ANCIENT Israelites drank beer as well as wine, and the brew was even acceptable as an offering to God, a biblical scholar has argued.
The Associate Professor of Theology at the Roman Catholic Xavier University in Louisiana, Michael Homan, believes that the Hebrew word shekhar has been mistranslated in English Bibles to mean liquor or strong drink, when it should be translated as beer.
He said that the mistranslation was clue in part to academic snobbishness, which led scholars to scorn beer drinkers but celebrate the wine-drinking culture.
In an article in the current issue of the Biblical Archaeology Review, Professor Homan writes: “This has led many Bible scholars actively to distance biblical heroes from a beer drinking world, much like some Christians prefer to believe that Jesus drank unfermented grape juice despite overwhelming evidence to the contrary.”
The difficulty of finding archaeological evidence of beer drinking — owing to the fact that most of the tools used were also used in bread-making, and that beer was drunk fresh and not stored — had meant that the amount of beer drinking in Israeli society had been underestimated.
“Ancient Israelites, with the possible exception of a few teetotalling Nazirites and their moms, proudly drank beer — and lots of it . . . all social classes drank it. Its consumption in ancient Israel was encouraged, sanctioned and intimately linked with their religion,” he argues.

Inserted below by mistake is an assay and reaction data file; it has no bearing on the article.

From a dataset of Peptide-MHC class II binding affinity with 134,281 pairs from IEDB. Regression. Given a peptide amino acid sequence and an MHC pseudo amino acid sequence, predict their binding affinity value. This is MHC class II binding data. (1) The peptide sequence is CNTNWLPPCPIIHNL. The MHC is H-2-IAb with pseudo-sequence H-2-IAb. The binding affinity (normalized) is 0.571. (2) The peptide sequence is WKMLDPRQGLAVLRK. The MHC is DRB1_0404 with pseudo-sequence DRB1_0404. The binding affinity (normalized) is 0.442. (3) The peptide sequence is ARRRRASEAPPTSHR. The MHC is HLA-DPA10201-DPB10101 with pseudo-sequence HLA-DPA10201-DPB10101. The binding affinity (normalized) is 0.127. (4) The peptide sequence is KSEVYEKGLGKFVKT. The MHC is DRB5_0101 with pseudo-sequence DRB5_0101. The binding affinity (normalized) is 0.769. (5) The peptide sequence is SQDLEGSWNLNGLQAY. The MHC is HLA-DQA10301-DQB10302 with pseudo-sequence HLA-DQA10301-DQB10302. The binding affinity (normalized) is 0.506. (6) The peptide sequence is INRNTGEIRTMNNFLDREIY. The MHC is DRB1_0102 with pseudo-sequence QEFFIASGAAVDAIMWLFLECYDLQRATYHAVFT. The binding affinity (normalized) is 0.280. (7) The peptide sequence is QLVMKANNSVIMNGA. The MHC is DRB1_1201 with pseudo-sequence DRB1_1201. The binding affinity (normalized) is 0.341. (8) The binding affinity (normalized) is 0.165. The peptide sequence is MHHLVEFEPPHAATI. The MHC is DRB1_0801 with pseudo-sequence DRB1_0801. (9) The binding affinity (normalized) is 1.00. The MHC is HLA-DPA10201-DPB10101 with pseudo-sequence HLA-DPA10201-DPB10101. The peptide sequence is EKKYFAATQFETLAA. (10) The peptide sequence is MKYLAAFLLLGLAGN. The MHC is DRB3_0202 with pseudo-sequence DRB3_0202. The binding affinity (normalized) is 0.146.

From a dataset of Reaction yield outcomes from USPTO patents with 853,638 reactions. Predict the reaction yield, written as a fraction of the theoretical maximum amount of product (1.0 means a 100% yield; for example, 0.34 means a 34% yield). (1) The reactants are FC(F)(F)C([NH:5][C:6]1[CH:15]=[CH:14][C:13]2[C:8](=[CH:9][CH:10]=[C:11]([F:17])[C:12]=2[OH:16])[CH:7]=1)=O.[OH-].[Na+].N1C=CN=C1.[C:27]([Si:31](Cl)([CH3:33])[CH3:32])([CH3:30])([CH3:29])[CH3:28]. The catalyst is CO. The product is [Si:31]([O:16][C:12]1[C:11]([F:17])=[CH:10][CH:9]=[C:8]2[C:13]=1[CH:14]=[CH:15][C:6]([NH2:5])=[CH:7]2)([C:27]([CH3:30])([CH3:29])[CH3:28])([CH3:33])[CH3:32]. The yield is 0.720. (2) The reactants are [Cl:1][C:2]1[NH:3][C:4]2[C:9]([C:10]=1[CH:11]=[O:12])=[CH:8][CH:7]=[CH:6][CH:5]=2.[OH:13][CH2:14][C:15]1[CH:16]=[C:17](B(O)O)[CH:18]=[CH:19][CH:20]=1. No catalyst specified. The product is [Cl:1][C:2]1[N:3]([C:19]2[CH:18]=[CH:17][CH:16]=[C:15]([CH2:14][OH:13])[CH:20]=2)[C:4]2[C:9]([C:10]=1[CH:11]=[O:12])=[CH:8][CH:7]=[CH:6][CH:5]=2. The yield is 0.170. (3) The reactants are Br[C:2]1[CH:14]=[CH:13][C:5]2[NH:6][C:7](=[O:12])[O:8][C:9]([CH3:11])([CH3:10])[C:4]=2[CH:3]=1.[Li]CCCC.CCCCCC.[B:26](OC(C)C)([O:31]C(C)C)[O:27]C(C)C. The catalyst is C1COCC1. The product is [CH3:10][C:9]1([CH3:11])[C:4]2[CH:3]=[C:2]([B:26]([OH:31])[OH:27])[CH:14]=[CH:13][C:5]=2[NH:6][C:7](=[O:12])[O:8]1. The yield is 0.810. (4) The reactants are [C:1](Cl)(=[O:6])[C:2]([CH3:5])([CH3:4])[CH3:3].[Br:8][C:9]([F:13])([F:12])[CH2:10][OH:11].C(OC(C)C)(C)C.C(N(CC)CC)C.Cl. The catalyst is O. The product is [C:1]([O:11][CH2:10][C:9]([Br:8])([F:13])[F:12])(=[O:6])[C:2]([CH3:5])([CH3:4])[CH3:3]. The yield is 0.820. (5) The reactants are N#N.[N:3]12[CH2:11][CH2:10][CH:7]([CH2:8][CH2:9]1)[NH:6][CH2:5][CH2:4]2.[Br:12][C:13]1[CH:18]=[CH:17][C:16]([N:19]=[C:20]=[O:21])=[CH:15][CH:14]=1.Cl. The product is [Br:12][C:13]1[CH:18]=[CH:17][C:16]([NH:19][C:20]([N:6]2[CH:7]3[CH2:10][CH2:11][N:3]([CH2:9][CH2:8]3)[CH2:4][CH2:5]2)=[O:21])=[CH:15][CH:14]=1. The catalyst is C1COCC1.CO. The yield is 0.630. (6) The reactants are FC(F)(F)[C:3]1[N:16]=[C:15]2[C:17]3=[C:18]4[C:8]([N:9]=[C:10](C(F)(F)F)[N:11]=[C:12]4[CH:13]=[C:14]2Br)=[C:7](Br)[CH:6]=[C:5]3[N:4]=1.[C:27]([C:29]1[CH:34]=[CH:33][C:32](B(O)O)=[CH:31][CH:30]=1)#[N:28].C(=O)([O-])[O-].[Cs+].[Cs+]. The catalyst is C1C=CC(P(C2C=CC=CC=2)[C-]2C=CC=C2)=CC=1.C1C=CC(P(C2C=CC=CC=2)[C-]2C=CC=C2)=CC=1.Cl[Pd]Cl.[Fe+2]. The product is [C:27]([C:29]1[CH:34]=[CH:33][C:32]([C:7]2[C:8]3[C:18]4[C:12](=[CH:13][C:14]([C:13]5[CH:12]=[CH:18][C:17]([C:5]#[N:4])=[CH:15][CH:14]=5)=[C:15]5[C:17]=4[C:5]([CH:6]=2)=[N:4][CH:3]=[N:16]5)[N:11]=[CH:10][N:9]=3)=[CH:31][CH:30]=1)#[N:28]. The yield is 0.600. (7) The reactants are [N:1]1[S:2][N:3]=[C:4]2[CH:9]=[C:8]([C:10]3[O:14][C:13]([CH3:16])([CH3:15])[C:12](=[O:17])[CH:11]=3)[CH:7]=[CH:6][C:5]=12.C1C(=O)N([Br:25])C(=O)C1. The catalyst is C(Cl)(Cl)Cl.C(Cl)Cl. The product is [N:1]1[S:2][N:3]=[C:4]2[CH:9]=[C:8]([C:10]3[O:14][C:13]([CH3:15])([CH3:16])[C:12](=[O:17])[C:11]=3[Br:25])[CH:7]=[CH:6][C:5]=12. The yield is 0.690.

Unlike today’s brews, ancient beers did not include hops, but were made from creating a barley “cake”, which was placed in water, to which yeast was added, causing fermentation.
The alcohol in beer was effective in killing any bacteria that might be present in tainted water-supplies — another reason for its popularity. Beer was predominantly made from barley, which the Bible records as one of the seven species of plants with which the Promised Land is blessed (Deuteronomy 8.8).
The word shekhar appears 20 times in the Hebrew Bible, and came to be synonymous with drunkenness in many Near Eastern languages. In the Bible, it is also often a verb that means “to get drunk”. This usage has survived in modern Hebrew: a drunk is a shekhor, and shekhar still means beer.